Routines for the start of every lesson by @rufuswilliam

Name: Rufus
Twitter name: @rufuswilliam
Sector: Secondary
Subject taught (if applicable): Maths
Position: Teaching and Learning
What is your advice about? Routines for the start of every lesson

  1. Start every lesson with a recap quiz. Have this already on the board for them to immediately do when they come into the classroom.
  2. Greet the students at the door, I do this with a handshake. Be warm and reinforce expectations such as respect and hard work.
  3. Get all your classes to practice the routine of coming into your class. Mine has three steps: walk to your chair and sit down, get your equipment and book out, start the work.
  4. Students self-mark the quiz. After this, get the students to put their pens down and listen as you remind them about your expectations for their behaviour.
  5. Make sure you explain the reasons for the behaviour routines and expectations. Mine are basically: I want them to be in an environment where they can do their best.

Good Habits by @DoWise

Name: Douglas Wise
Twitter name: @DoWise
Sector: Secondary
Subject taught (if applicable): English
Position: Head of Department
What is your advice about? Good Habits

  1. Create seating plans: don’t allow students to choose where they sit.
  2. Be in your classroom before each lesson begins and greet students at the door.
  3. Have work books and resources on the desks, ready to use, at the start of the lesson.
  4. Log all behavioural incidents, good and bad.
  5. Keep your classroom tidy.

Classroom Organisation by @Reach2A

Name: REAch2 NQT Group (East Anglia)
Twitter name: @Reach2A
Sector: Primary
Position: NQT
What is your advice about? Classroom Organisation

  1. Always think ahead.
  2. Once books are marked for the first lesson on the next day, set up the books on the tables. This saves time in the morning and means your class is always tidy and prepared.
  3. Children love to help the teacher out – always give them the responsibility to hand out books, collect sheets, tidy the cloakroom, etc.
  4. Be fluid with seating plans. Moving children and groups sizes on a regular basis keeps the children on their toes.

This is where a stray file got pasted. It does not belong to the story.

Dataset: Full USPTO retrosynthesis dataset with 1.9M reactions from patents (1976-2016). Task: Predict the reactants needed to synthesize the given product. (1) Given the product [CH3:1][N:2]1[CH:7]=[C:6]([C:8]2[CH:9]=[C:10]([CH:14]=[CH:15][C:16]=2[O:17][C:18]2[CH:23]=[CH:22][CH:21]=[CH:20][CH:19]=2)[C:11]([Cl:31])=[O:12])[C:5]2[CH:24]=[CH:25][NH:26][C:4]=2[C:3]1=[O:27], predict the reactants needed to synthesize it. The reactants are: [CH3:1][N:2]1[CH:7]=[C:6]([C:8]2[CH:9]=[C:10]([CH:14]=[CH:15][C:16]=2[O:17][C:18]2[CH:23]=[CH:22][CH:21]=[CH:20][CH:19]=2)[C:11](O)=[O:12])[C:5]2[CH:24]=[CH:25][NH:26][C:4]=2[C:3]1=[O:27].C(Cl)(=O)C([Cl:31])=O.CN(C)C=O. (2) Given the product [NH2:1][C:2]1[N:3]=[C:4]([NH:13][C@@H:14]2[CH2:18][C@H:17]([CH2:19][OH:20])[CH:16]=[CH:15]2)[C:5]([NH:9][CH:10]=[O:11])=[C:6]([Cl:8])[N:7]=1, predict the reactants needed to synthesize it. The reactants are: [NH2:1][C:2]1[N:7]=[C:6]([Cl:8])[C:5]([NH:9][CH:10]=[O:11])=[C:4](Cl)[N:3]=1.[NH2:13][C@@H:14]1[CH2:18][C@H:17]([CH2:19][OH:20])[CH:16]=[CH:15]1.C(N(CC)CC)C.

5. Always leave your classroom/desk tidy at the end of the day.

Instructional Routines by @davidwees

Name: David Wees
Twitter name: @davidwees
Sector: Early Years,Primary,Secondary,Special school
Subject taught (if applicable): Math
Position: Formative Assessment Specialist
What is your advice about? Instructional Routines

  1. Establish instructional routines for teaching math.
  2. Use one of these instructional routines everyday until you and your become completely fluent in the steps of the routine.
  3. Use routines other people have invented already and ideally ones which you have experienced directly yourself. There’s no reason to re-invent teaching everyday.
  4. Make sure that the routines offer you opportunities every time you use them to see how your students understand the math that day.
  5. Once you and your students become fluent in the steps, test different decisions within the routine and see what happens. Find a colleague to talk about this work with you.

Reflecting on practice by @mistermarci

Name: Mister Marci
Twitter name: @mistermarci
Sector: Primary
Subject taught (if applicable): Anything/Everything
Position: Teacher/SLT
What is your advice about? Reflecting on practice

  1. Record: Find a notebook, preferably handwritten, and choose a pen you enjoy writing with. Write down initial thoughts on lessons/events/days/theory.
  2. Read: Write until you have exhausted the inner monologue natter: serve the unconscious mind. Then stop. When ready, sit back and read back your unconscious ramblings.
  3. Edit: Make the page bleed: take a red pen (other colours are available) and cross out; filter; add; adapt any – or all – of it. Then read it back.
  4. Focus: Select an area that stands out. Did certain elements or techniques work? Have you identified one area of your practice that you can minimise and make more effective?
  5. Repeat: Ideally daily. Make it part of your ritual. You don’t have to blog or share it, but thousands see value in doing so.